Career Advice Job Market Trend Report

Colleges put faith in teaching talent

To set up an independent Catholic private university, Caritas Institute of Higher Education (CIHE) began offering graduate degrees last year. To affirm its status, it also changed its name from one honouring the first Chinese bishop, Francis Hsu.

Last year, CIHE launched streams in accountancy, corporate management and information systems - all under the bachelor's in business administration category. It will also be offering event, hotel and tourism management and marketing.

"We are hiring as we are expanding with new degree offerings and due to the new academic system. In the next three years, there will be more students graduating and wanting to enter post-secondary education," says Professor Reggie Kwan, president of CIHE and its sister college, the Caritas Bianchi College of Careers (CBCC), which offers higher diplomas and associate degrees.

The two institutions consolidated administratively in 2007 under one president, but have separate deans. The two schools are spread over three campuses - in Tiu Keng Leng, in Kowloon Tong and on Caine Road - and accommodate about 3,000 students.

CIHE will likely need 10 to 30 lecturers, depending on the rate of applications, says Dr Dennis Law, CIHE's dean.

"Recruitment aims at doctoral degree holders who also have practical work experience, as well as considerable teaching experience."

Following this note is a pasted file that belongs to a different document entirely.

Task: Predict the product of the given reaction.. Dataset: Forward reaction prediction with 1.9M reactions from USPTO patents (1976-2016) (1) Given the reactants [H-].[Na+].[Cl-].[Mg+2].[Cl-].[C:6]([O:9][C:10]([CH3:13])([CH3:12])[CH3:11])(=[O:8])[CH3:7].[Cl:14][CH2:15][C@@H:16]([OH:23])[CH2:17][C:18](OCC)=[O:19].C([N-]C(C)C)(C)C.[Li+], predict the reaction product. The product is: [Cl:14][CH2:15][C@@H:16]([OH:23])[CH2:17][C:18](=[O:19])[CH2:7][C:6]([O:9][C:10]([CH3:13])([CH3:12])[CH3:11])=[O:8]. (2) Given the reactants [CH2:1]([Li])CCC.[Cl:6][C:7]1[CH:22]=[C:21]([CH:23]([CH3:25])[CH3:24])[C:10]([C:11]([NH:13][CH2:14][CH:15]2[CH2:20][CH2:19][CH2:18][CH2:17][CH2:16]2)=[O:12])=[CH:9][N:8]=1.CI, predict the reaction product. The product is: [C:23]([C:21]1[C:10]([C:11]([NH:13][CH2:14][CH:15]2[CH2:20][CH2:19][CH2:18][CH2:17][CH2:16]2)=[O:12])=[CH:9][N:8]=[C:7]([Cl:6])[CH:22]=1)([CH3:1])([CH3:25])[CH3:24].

Meanwhile, Dr Philips Wang, acting dean of CBCC, says they are hiring about 10 lecturers because they are expecting more students and will be introducing two sub-degree programmes - pharmaceutical dispensing and property management. 

"We need professionally qualified pharmacists with teaching experience. We hope to get [property management] applicants with hands-on as well as teaching experience. They should have a master's degree."

The right fit would be someone who loves teaching, cares for students, is patient and is willing to spend a high proportion of time teaching. Applicants should also be able to manage change well.

"They should be flexible, because we are changing a lot," says Law, referring to their long-term plans.

Adds Kwan: "Religion is not a requirement - we just want to make sure there is no conflict. We don't ask about religion during the interview. We search for the truth, emphasise learning, and moral, spiritual and ethical well-being. We try to bring that out in the curriculum, and hopefully our graduates will be very sensitive to these ideals." 

New hires will join a diverse group from Australia, Bangladesh, Canada, China and New Zealand.

Both colleges encourage staff to go to conferences, and get a doctorate with HK$20,000 a year towards the fees. They also provide workshops on outcome-based teaching, classroom behaviour and electronic teaching.

Hiring has begun, with teaching staff to join between now and August.